And in 2016, the Movement for Black Lives (M4BL) released a policy platform that included an inflammatory and deeply anti-Zionist policy brief that brought forth a historical and lopsided version of the Israeli-Palestinian conflict.

In recent years, there has been a merging of far-left “wokeism,” anti-Israel, and radical Islamist ideologies. These dangerous belief systems are coming together to evolve into a powerful anti-Semitic union.

“Wokeism,” which has helped fuel ideas like defund the police and Black Lives Matter, has seemingly added one more notable social movement to the list, the Boycott, Divestment, and Sanctions movement (BDS). BDS has emerged as part of a new left-wing anti-Jewish coalition that seeks the destruction of the state of Israel. “No Palestinian — rational Palestinian, not a sellout Palestinian — will ever accept a Jewish state in Palestine,” BDS co-founder Omar Barghouti has said.

An early draft of the California Ethnic Studies Model Curriculum (ESMC) described BDS as a “freedom movement,” while simultaneously describing the establishment of the state of Israel as the “Naqba,” or catastrophe in Arabic.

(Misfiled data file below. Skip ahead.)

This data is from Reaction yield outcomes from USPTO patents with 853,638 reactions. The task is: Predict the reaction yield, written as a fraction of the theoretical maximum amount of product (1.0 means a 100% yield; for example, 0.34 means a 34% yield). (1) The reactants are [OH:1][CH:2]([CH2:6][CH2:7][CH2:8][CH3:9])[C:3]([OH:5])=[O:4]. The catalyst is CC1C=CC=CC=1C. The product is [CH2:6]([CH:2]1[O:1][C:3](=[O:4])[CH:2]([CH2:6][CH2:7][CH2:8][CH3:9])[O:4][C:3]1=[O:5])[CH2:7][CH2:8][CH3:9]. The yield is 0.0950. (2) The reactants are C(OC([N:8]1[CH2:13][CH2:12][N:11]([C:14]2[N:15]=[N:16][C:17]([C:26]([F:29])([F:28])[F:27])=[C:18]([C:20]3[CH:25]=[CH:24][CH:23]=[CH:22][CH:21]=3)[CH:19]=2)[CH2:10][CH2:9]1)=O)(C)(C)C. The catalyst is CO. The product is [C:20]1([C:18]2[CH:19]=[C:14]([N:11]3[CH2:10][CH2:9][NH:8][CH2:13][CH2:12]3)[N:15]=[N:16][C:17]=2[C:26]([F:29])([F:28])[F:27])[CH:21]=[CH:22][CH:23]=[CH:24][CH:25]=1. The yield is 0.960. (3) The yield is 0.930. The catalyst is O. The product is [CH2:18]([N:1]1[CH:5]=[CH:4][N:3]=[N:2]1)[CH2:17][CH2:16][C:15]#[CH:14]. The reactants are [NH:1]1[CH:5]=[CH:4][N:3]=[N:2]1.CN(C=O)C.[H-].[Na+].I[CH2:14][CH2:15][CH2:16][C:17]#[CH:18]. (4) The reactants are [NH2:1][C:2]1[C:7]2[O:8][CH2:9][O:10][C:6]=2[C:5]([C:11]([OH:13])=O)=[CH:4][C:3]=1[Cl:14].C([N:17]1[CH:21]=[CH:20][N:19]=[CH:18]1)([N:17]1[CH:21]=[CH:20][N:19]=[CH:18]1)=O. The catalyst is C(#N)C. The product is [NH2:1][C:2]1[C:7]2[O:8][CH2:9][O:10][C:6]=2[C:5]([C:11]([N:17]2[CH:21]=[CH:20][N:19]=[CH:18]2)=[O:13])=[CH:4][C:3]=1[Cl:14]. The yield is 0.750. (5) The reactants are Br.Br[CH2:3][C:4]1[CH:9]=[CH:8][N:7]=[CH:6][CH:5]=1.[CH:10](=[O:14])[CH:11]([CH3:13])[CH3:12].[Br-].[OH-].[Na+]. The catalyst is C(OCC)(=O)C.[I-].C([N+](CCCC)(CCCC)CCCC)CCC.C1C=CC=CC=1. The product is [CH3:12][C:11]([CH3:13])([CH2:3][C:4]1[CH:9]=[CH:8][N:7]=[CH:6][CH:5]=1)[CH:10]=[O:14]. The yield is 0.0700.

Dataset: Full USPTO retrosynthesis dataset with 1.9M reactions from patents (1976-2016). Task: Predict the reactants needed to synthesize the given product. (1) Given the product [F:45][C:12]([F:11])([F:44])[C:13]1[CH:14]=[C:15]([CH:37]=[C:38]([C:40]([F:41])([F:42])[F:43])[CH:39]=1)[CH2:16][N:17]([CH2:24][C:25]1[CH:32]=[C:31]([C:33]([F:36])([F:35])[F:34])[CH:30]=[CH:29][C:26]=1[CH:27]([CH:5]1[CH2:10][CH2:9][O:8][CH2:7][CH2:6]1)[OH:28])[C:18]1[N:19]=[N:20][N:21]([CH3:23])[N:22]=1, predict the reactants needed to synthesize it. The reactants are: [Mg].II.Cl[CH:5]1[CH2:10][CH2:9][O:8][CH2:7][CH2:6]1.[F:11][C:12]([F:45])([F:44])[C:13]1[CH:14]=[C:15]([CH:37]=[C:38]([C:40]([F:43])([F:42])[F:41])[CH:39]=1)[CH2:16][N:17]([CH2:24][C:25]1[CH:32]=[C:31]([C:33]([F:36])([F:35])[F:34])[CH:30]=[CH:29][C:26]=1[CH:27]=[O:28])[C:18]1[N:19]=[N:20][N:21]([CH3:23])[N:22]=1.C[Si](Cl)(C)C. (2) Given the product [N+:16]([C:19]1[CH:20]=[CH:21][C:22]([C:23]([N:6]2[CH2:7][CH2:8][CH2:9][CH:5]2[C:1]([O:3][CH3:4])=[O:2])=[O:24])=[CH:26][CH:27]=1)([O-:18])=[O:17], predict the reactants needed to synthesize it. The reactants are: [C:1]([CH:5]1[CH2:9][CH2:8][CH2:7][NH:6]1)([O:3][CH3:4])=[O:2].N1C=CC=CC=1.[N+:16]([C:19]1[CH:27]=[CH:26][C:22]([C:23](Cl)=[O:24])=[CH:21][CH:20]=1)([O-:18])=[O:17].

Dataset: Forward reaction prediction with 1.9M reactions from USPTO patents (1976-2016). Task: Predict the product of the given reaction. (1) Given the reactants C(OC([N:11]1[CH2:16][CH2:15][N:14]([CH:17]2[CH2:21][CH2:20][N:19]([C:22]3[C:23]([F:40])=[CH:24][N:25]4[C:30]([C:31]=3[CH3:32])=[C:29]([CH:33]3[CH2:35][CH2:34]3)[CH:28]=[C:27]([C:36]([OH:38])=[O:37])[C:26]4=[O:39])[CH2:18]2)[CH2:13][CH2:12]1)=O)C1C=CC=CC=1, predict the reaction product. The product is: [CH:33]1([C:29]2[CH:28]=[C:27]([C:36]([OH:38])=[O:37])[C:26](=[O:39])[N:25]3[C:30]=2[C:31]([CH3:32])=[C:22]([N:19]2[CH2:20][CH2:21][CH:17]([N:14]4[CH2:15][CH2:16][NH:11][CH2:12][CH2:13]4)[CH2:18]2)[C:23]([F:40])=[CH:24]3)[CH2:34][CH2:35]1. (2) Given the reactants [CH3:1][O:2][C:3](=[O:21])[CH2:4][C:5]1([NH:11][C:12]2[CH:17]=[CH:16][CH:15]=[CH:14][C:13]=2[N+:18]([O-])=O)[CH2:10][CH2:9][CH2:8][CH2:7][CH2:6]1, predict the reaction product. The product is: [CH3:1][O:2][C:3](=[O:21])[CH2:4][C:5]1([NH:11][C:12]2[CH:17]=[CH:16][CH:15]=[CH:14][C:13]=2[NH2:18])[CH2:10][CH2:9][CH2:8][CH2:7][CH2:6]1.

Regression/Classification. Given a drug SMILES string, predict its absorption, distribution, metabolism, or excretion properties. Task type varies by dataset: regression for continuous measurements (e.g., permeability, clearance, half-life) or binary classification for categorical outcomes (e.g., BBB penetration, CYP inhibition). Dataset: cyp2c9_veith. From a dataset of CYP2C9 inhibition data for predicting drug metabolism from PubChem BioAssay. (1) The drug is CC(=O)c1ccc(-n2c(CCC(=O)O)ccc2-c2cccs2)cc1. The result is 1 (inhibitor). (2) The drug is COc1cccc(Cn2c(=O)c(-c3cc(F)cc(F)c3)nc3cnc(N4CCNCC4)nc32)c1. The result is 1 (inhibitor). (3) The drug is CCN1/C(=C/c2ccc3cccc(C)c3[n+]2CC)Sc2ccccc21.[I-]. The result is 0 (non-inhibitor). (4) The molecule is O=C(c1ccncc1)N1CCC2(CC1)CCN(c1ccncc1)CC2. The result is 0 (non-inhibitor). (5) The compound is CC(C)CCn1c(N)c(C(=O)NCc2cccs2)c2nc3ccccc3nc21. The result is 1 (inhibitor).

Tammi Rossman-Benjamin, director of the nonprofit, campus anti-Semitism watchdog Amcha Initiativepointed out that all Critical Ethnic Studies Association founding members were BDS activists.

While later drafts of the ESMC erased mentions of BDS, an uphill battle still lies ahead. Former advisory committee members are lobbying individual public school districts to vote on a resolution supporting the ESMC’s rejected first draft.

“Some of the original drafters even published the Liberated Ethnic Studies Model Curriculum Institute to further promote the main elements of the rejected first draft and offer their educational expertise in implementing the ‘liberated’ curriculum in school,” Rossman-Benjamin wrote in the Jewish Journal. “While the group has not ‘officially’ revealed their final curriculum, their website links to a 19-page Glossary, which essentially reiterates that of the highly controversial original ESMC draft.” The ESMC’s first draft’s definition of BDS was included and more than 20 California school districts allegedly adopted the resolution, Rossman-Benjamin said.